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Party switchers?

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There’s a lot of talk about whether Joe Lieberman or Bernie Sanders will switch from independent to one of the other parties. Sanders could turn Democrat; Lieberman could go either way, though he has repeatedly said he’ll caucus with the Democrats.

But what about moderate Republicans? They were massacred on election night because of their association with the Grand Olde Party. Might they consider switching to friendlier shores?

After the 1994 takeover by Republicans, two Senate Democrats jumped ship: Ben Nighthorse Campbell and Richard Shelby. So there’s a precedent for it.

And Lincoln Chafee is openly talking about it. He’s irrelevant until he gets elected again, but some of his comments are illuminating.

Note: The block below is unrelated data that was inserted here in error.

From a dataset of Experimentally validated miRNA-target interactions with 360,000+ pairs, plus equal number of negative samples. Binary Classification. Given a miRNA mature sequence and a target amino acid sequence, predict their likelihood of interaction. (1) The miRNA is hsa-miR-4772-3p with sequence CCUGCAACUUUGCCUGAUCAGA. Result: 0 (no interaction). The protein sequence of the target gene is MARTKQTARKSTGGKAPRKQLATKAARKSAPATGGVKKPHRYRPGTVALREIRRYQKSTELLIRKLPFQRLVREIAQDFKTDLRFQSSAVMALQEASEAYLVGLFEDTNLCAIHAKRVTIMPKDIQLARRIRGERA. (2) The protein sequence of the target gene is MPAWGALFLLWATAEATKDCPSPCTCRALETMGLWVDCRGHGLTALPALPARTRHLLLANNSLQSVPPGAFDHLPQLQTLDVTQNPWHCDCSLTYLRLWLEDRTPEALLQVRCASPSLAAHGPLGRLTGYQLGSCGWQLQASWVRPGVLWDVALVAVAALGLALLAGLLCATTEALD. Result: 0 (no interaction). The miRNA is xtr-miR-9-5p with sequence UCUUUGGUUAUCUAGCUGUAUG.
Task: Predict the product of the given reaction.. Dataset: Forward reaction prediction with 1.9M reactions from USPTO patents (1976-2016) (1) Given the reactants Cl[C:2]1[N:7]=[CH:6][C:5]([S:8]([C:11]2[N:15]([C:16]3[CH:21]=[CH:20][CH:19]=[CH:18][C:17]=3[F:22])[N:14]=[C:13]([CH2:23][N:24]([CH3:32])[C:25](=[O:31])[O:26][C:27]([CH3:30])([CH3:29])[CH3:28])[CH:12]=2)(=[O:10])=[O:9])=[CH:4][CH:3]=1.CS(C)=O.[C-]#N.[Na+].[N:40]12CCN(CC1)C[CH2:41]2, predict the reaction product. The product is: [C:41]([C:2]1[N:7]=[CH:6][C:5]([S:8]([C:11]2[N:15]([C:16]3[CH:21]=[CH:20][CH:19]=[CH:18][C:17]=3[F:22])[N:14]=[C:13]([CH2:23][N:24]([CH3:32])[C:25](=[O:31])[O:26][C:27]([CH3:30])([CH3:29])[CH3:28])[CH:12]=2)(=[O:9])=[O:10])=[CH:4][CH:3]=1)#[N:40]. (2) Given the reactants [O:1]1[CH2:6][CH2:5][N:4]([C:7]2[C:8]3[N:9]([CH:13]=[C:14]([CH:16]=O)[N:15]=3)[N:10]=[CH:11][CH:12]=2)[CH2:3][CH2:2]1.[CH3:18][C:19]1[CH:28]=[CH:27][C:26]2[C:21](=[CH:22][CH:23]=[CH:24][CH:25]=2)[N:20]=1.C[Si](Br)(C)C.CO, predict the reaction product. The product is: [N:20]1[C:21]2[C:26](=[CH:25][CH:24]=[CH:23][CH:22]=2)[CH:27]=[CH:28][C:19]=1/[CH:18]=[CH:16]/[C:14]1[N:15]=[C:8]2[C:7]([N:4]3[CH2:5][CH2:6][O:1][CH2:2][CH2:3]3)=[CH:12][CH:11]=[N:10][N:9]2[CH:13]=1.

When asked whether he felt that his loss may have helped the country by switching control of power in Congress, he replied: “To be honest, yes.”

“The people have spoken all across America. They want the Democrats and Republicans to work together,” Chafee added. “I think the president now is going to have to talk to the Democrats. I think that’s going to be good for America.”

A lifelong Republican who succeeded his father, the late John Chafee, in the U.S. Senate, Chafee said he waged a lonely campaign to try to bring the party to the middle. He described attending weekly Thursday lunches with fellow Republican senators and standing up to argue his point of view, often alone.

“There were times walking into my caucus room where it wasn’t fun,” he said.

Chafee said he stuck with the party in large part because it allowed him to bring federal dollars home to Rhode Island.

So: Any bets on who among the Republicans might switch?

My money is on the two Maine senators, Susan Collins and Olympia Snowe. Both moderates, both from heavily Democratic states.

Any other contenders?